# The Math On The Midterms

Sean Trende created the above table to answer a question: “At any given number of days out, if a candidate has a lead of a certain size, how often does that candidate win?”:

An example of how we would read this chart with respect to current polls: Assume that as we get polls from the North Carolina race that concluded Tuesday, Wednesday, or today, they confirm Sen. Kay Hagan’s (D) lead of roughly two points. Candidates who lead by two points 19-21 days out win about 65% of the time. So we’d conclude that Hagan is the favorite, but her lead is not insurmountable.

Like other poll watchers, he calculates that Republicans are favored to take the Senate:

To predict Democrats retaining Senate control, you basically have to bet on (a) Democrats sweeping South Dakota, Iowa, Colorado, and North Carolina; (b) picking off enough Republican seats in very red states like Kentucky, Kansas, or Georgia to offset any losses in (a) or; (c) systemic polling failure. You can make a plausible case for each of those scenarios, with (b) probably being the most likely. Regardless, given the current state of polling and knowing how races have behaved over the past few cycles, those really do appear to be the options left for Democrats.

However, the 538 forecast only gives Republicans a 60.1 percent chance of winning the upper house. Harry Enten explains:

How is that possible, even as some other models have seen Republican chances climb higher and higher? The FiveThirtyEight model is relatively conservative: It takes more evidence to convince the model a race has shifted and more evidence to convince it a state is totally out of play.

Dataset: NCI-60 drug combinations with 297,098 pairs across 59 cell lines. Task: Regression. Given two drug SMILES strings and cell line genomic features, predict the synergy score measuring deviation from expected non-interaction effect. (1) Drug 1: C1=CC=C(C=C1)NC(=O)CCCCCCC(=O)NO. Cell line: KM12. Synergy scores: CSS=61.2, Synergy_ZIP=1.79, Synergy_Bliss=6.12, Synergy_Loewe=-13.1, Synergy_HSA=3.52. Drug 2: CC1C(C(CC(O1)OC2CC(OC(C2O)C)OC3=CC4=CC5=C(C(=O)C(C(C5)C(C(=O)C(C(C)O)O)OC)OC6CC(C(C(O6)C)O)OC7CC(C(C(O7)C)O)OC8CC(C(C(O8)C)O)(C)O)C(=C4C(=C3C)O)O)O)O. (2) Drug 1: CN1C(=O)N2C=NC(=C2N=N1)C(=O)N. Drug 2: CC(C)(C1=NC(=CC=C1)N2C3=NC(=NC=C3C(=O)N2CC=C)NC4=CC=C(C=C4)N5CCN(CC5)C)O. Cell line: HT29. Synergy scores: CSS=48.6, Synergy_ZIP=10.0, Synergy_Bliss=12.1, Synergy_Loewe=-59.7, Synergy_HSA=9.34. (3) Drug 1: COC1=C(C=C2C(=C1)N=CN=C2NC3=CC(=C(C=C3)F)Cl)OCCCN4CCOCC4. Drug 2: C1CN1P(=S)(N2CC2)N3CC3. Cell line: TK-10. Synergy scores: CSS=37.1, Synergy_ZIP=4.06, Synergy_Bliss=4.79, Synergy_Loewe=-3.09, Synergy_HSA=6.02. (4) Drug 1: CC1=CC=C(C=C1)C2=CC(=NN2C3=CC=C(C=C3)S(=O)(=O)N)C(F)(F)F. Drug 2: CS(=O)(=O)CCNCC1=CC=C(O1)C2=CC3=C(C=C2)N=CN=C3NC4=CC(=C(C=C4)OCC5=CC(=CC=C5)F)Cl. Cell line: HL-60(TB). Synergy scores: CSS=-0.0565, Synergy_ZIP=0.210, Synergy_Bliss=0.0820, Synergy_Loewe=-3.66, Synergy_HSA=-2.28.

The model views a larger group of states as competitive compared to other forecasts. So movement in the more marginal battleground states — the Democrat solidifying his lead in Michigan, or the Republican pulling away in Kentucky, for example — matters more. If you consider those states as mostly out of play, the favorites improving their position there won’t affect your overall outlook as much.

Sam Wang speculates about the polls being off:

If every front-runner today were to win, the Senate outcome would be 52 Republicans and 48 Democrats and independents. But history tells us to expect two or three of the current leaders to lose. Democratic wins in the key states of Iowa and Colorado would give a 50-50 split, with Vice President Joe Biden breaking Senate ties in his party’s favor. (This assumes that Kansas independent Greg Orman would caucus with Democrats and the other independents, which is not a sure bet.) Of course, if the opposite were to happen North Carolinawith Republican Thom Tillis defeating Democratic Senator Kay Hagan, who leads narrowlythe GOP would end up with a convincing 53-47 majority.

Regardless, Americans aren’t paying much attention to the midterms. And Dylan Matthews observes that, “according to a Wall Street Journal/NBC poll, Americans are actually losing interest as the race progresses.”